The sixty-eight-million-year-old skeleton was discovered in Montana in 2013 by Alan Detrich and his brother. Detrich loaned the fossil to the Kansas University Natural History Museum, then decided to put it up for sale on eBay. Paleontologists warn that the bones are incomplete and shattered in parts. “The asking price is just absurd,” one said.
There’s something about us that wants to own, build, or achieve something of significance that outlives us.
We purchase artifacts and other iconic objects of historic value. We erect massive cathedrals that stand long after those who build them. Those of us with lesser gifts as engineers and builders trace our initials in tree trunks and on concrete. We etch the names of those we love on tombstones made of rock.
And we want to memorialize not just our lives but also our memories and will pay a high price to do so.
Sydney Monfries was just weeks from graduation at Fordham University in New York when she died Sunday after falling from the iconic campus clock tower. She was trying to take a picture of the Bronx under moonlight.
Andrea Norton, a twenty-year-old college student from South Dakota, died last Saturday when she fell one hundred feet off a cliff in Arkansas. She had been taking a group photo with her friends.
There’s a better way to make a difference and leave a legacy.
Today is Wednesday of Holy Week. On this day, Jesus did nothing recorded in Scripture. The day before, however, was extremely busy for our Lord. He debated the religious authorities over marriage in heaven, paying taxes to Caesar, and his own authority (cf. Matthew 21–23).
Holy Tuesday was also the setting for this remarkable event: “[Jesus] sat down opposite the treasury and watched the people putting money into the offering box. Many rich people put in large sums. And a poor widow came and put in two small copper coins, which make a penny” (Mark 12:41–42).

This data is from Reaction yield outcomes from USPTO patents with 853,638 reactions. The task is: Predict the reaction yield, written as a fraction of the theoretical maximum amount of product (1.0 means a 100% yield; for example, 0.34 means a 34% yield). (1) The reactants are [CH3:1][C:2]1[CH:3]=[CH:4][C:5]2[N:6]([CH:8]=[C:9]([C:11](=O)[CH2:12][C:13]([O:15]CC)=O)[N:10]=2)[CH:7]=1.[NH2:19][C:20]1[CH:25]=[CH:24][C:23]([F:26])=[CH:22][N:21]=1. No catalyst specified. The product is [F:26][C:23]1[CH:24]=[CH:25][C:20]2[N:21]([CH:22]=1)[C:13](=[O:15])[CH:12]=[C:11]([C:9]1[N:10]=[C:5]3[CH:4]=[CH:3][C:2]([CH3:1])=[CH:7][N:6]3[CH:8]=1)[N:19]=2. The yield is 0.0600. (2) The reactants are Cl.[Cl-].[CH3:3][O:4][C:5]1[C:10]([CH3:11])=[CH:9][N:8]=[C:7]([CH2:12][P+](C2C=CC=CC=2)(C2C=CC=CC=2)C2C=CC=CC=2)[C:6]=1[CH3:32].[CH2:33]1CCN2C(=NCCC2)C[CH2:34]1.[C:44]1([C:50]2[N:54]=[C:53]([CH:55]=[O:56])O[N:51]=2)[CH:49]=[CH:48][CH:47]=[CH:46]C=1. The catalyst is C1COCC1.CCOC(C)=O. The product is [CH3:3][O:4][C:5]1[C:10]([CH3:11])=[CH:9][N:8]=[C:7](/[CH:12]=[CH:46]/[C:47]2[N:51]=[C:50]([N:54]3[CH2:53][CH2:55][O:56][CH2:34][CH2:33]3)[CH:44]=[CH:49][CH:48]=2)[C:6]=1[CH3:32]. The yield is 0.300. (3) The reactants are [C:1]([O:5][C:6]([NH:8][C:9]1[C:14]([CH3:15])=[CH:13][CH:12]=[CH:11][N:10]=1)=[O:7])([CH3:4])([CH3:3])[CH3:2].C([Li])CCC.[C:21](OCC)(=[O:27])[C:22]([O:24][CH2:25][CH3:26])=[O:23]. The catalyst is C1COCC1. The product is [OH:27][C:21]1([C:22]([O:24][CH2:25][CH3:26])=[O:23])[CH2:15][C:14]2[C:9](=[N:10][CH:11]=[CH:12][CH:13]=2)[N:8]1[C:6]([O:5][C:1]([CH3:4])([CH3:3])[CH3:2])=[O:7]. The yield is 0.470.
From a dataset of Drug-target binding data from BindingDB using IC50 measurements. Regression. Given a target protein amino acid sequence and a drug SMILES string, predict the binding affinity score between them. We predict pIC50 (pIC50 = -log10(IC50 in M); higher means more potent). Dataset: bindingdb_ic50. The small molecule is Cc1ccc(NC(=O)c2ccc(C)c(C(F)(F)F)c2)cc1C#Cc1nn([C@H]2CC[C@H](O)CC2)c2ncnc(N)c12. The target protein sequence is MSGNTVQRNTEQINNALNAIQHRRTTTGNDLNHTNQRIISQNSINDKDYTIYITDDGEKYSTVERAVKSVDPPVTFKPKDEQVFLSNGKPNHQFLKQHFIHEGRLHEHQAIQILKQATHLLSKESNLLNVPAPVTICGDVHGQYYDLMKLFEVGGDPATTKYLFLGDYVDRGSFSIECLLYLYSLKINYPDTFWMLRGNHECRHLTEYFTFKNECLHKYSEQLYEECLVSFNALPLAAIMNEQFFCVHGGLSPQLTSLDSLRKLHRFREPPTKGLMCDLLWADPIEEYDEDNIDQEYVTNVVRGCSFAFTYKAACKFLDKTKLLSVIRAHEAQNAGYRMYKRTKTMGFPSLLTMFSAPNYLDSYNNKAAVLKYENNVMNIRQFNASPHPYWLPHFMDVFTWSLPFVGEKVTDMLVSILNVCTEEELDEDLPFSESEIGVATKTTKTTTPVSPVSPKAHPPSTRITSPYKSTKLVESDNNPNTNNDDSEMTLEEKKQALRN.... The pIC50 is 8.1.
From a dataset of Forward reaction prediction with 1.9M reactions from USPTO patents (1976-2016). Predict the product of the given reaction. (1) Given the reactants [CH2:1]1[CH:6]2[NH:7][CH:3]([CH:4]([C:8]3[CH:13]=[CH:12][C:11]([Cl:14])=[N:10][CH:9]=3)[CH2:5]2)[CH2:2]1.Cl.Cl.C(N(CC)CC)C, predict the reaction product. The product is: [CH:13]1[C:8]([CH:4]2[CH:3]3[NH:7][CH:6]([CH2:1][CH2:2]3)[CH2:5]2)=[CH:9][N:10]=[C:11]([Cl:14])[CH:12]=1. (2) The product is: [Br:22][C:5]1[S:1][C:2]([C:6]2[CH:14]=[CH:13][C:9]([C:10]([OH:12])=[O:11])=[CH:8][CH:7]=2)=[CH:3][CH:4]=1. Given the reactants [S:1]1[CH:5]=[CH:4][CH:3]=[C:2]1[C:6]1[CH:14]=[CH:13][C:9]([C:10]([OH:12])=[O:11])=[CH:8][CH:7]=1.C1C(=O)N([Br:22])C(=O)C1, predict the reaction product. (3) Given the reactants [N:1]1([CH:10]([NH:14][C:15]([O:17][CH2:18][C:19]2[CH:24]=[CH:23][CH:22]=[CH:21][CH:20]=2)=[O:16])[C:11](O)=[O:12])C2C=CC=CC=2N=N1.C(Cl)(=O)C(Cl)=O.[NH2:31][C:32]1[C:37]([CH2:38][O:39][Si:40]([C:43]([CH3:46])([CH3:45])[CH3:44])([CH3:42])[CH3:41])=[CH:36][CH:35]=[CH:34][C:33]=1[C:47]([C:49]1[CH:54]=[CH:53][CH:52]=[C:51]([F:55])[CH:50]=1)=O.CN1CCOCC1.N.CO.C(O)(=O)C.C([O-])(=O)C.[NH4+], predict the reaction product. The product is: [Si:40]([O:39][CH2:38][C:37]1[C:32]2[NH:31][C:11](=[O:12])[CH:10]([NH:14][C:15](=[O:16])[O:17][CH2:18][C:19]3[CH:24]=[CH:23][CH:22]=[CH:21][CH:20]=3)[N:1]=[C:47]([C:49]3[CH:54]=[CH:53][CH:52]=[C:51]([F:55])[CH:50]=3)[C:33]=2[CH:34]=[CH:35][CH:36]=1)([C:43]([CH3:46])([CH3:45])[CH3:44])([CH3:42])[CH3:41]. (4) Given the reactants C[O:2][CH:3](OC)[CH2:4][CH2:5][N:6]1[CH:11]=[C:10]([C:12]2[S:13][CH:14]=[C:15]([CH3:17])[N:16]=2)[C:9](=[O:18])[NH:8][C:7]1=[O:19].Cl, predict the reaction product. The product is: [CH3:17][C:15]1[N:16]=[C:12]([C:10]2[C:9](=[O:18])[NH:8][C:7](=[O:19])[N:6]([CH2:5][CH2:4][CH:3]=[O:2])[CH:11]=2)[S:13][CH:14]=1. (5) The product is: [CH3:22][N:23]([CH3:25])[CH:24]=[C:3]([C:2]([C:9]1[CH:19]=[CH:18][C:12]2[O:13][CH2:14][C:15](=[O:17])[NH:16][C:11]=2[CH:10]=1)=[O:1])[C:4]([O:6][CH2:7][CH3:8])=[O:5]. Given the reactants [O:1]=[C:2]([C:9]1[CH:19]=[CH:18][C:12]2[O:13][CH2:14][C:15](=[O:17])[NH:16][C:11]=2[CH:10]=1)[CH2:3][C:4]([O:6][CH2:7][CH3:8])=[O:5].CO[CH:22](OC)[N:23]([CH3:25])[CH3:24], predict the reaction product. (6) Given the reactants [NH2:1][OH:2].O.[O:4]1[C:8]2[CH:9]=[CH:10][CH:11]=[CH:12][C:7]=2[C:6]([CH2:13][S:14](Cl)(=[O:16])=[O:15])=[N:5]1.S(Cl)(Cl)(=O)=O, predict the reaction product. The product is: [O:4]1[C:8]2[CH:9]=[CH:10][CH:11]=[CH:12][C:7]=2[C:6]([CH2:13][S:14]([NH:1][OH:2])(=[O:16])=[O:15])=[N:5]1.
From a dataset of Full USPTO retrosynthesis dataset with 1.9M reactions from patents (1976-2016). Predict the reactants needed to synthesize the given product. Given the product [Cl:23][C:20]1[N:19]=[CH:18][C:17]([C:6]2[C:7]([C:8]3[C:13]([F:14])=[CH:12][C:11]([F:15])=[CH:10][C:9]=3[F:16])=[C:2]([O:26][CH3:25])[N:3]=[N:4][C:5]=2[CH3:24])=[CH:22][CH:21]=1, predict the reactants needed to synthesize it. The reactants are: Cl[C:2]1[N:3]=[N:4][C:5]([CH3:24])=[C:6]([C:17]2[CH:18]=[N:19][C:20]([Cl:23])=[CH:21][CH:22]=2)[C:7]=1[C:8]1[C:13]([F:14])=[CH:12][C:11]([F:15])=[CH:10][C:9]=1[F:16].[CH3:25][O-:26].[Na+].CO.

In response, Jesus “called his disciples to him and said to them, ‘Truly, I say to you, this poor widow has put in more than all those who are contributing to the offering box. For they all contributed out of their abundance, but she out of her poverty has put in everything she had, all she had to live on’” (vv. 43–44).
Here we note this vital fact: Our significance does not depend on our status.
How God measures significance
Most women in Jesus’ day had no independent status. They were identified by their father until they were married, then they were identified by their husband. As a widow, the woman in our narrative had no standing in her society.
In addition, she was “poor.” The Greek language has two words for being impoverished: penes means to have nothing to spare, while ptochos means to have nothing at all. This woman was the latter.
She put “two small copper coins” in the temple treasury. These were leptoi, each worth 1/128 of a denarius, which was a day’s wage for a laborer. Her combined gift corresponded to the wage a worker could earn in seven or eight minutes.
But Jesus knew that these coins, the smallest in their currency, were “all she had to live on.” When the widow gave them to God, her sacrifice far exceeded that of the “rich people” who put in “large sums” they could afford to give.
Her story reminds us that God measures significance by obedience, not cultural status.
God knows your name
You may never own an ancient fossil, construct a cathedral for the ages, or take a selfie that goes viral. Even if the world doesn’t know your name, God does.
He called Moses by name when the future leader of his people was a fugitive shepherd in the wilderness (Exodus 3:4). He called Zacchaeus by name when the future benefactor of his community was a despised tax collector (Luke 19:5).
Whether our work earns accolades from our secular culture or not, if we are faithful to our Father, he will use our obedience for eternal significance.